Gold, friction and resistance in a globalised land system: the case of Tanzania

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In land system science (LSS), the globalisation of land use is often understood via trade flows. Fewer studies have explored the power asymmetries and local resistance that shape global connections. Consequently, calls for a deeper engagement with power and agency have been made within LSS. To accommodate this, we engage the ethnographic literature on encounters, emphasising the concepts of resistance and friction. These capture the ways actors position themselves in global systems, resist, and create global connections. To illustrate its relevance for land systems, we use qualitative data from the mining sector of Tanzania, highlighting the emergence of resource nationalism as an alternative form of globalisation (alter-globalisation). We argue that a focus on resistance, friction and alter-globalisation can move LSS towards a deeper engagement with power and agency in global flows, revealing the competing actors, values and visions embedded in land systems.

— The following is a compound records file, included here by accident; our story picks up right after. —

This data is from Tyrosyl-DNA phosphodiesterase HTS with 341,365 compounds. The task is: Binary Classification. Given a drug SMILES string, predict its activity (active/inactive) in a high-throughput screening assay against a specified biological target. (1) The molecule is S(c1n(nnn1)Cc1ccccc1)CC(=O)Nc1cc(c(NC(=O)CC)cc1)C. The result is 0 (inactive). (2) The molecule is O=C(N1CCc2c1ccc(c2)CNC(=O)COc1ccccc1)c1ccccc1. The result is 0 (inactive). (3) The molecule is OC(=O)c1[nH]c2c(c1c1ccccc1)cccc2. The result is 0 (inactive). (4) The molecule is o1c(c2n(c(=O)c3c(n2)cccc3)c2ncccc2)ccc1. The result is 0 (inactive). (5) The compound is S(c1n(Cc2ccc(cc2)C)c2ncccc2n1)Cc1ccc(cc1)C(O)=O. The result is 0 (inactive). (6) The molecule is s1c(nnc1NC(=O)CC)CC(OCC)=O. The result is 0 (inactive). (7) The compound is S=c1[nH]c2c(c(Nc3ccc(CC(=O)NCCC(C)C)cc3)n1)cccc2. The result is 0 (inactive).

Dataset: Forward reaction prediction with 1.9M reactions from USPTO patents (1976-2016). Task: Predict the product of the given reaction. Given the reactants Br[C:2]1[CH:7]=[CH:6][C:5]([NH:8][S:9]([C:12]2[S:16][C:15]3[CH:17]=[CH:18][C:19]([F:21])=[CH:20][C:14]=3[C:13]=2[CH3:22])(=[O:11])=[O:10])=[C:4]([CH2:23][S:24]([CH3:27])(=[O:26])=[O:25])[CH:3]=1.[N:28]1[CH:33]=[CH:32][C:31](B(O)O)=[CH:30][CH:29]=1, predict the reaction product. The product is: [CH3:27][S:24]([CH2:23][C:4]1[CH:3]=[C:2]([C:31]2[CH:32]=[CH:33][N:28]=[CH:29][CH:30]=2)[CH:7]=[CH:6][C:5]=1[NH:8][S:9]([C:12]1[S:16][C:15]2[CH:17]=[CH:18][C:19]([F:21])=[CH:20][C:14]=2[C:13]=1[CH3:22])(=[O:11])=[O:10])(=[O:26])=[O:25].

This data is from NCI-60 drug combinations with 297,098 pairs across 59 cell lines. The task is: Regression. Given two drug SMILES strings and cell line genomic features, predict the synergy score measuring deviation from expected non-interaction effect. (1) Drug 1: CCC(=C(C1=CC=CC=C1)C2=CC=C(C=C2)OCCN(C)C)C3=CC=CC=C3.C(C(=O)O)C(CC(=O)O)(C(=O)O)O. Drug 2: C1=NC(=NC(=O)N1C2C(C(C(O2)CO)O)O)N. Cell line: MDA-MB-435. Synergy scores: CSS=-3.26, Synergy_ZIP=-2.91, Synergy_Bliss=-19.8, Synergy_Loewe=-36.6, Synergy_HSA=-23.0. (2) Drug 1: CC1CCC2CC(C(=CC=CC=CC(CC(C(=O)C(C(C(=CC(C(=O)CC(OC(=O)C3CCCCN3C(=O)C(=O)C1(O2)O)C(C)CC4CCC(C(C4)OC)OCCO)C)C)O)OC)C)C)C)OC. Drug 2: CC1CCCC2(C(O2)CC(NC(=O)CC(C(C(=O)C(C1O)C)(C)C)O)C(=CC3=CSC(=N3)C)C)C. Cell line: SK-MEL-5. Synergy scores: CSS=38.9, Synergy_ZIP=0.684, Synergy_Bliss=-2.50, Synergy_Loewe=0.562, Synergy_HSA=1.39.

Original languageEnglish
JournalJournal of Land Use Science
Issue number1
Pages (from-to)609-628
Number of pages20
Publication statusPublished - 2022

    Research areas

  • Faculty of Science - Land system science, Resistance, Friction, Gold mining, Tanzania

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